An applicant must meet the minimum standards of the School of Graduate Studies and must have an undergraduate minimum of:
- 12 hours in geography or 12 hours in the earth sciences or a combined total of 18 hours in the two fields; or,
- 15 hours in the social sciences including 6 hours of geography and 15 hours in the natural sciences including 6 hours in the earth sciences.
Conditional admission may be granted by the departmental graduate faculty committee for a student lacking the required level of entrance credits with full admission granted after the deficiencies have been corrected and six hours of graduate work successfully completed. Applicants who do not have an overall quality point average of 2.75 or greater will be required to take the Graduate Record Exam (GRE) prior to admission. Each student will plan a program on an individual basis with the graduate faculty ensuring a balanced natural/social science background.
The Geography-Earth Science Department at Shippensburg University is committed to student learning and personal development through innovative teaching, high quality field application, and use of geotechnology in all aspects of departmental programs. These commitments will deepen student appreciation of geography-earth science, encourage lifelong learning, and prepare graduates to be successful in their future endeavors. The geoenvironmental studies graduate program is designed to be flexible in order to meet the varied needs of a wide range of students. The specific mission of the graduate program can be summarized as follows:
- Develop mastery of theoretical knowledge and provide experience with practical applications from a wide range of environmental and geotechnical disciplines.
- Provide further training and experience to increase competitiveness in the environmental and geotechnical job markets.
- Provide continuing education to fulfill professional development requirements.
- Provide a solid foundation for continued graduate education.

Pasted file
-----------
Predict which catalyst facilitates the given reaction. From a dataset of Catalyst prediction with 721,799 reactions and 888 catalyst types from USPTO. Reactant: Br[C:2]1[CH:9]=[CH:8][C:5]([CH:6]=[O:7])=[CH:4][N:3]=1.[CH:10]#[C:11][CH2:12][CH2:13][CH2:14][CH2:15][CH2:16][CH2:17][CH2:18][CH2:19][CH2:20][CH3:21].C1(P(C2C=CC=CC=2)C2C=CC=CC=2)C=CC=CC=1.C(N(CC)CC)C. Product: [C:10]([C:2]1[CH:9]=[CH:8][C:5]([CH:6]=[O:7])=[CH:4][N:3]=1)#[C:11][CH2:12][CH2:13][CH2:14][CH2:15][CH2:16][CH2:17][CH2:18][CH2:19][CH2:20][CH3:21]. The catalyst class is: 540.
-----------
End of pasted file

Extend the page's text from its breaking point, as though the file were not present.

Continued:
The department has several core areas in which teaching and research activities are focused. While one goal of the program is to provide broad training in environmental science, students will align with one or more faculty who will advise the student in course selection and research. As such, students must make contact with faculty members to determine where a student’s specific interests lie. Below is a list of core areas:
- Land Use/Human Geography
Students are required to take at least 36 credits to complete the master’s degree in geoenvironmental studies. Listed below are the specific courses and requirements that must be completed to earn the degree.
- Students must take GEO 503 Fundamentals of Geoenvironmental Research during the first semester it is offered.
- Students must take a minimum of 18 credits at the 500 level, including GEO 503 .
- Students may take a maximum of 12 credits at the 400-level for credit toward the M.S. degree.
- Students must take a minimum of 3 credits of geotechniques courses at either the 400 or 500 levels.
- Students may take a maximum of 6 credits outside of the department.
- Students must complete a thesis (6 credits) OR a one semester research project (3 credits) and internship (6 credits) .
- Students must take and pass the departmental practical exam.
Deficiencies and Prerequisites
If an incoming student has little or no experience with geography or environmental science, s/he may be required to take undergraduate courses (not for graduate credit) to overcome these deficiencies. The department chair, graduate coordinator, and curriculum committee will establish a list of deficiencies (if any) for all students before they begin the program. Courses from other higher education institutions or appropriate professional experience may fulfill deficiencies.
The department has two twenty-computer student labs that are equipped with the latest versions of GIS, image processing, word processing, and data analysis software as well as color and black and white laser printers. In addition, there is a small research computer lab that is equipped with specialized software along with a 42-inch plotter for poster printing. Attached to the computer labs is a communal graduate assistant office that also contains computers. Graduate students also have access to the student lounge located between the GIS labs.
The department owns numerous pieces of field equipment that can be used for classroom applications as well as student research. This equipment includes but is not limited to: digital surveying equipment, hand held and logging hydrologic and meteorological equipment, soils and geologic tools, air quality monitoring equipment, maps, and GPS units. The software associated with much of this equipment is available in the student or research computer labs. There is dedicated lab space for processing any samples that are collected for classroom or research field projects. Arrangements also exist for more sophisticated off-site sample processing. The university is also part of the Marine Science Consortium at Wallops Island. Students may take advantage of this facility during their graduate program for classroom, research, and internship opportunities.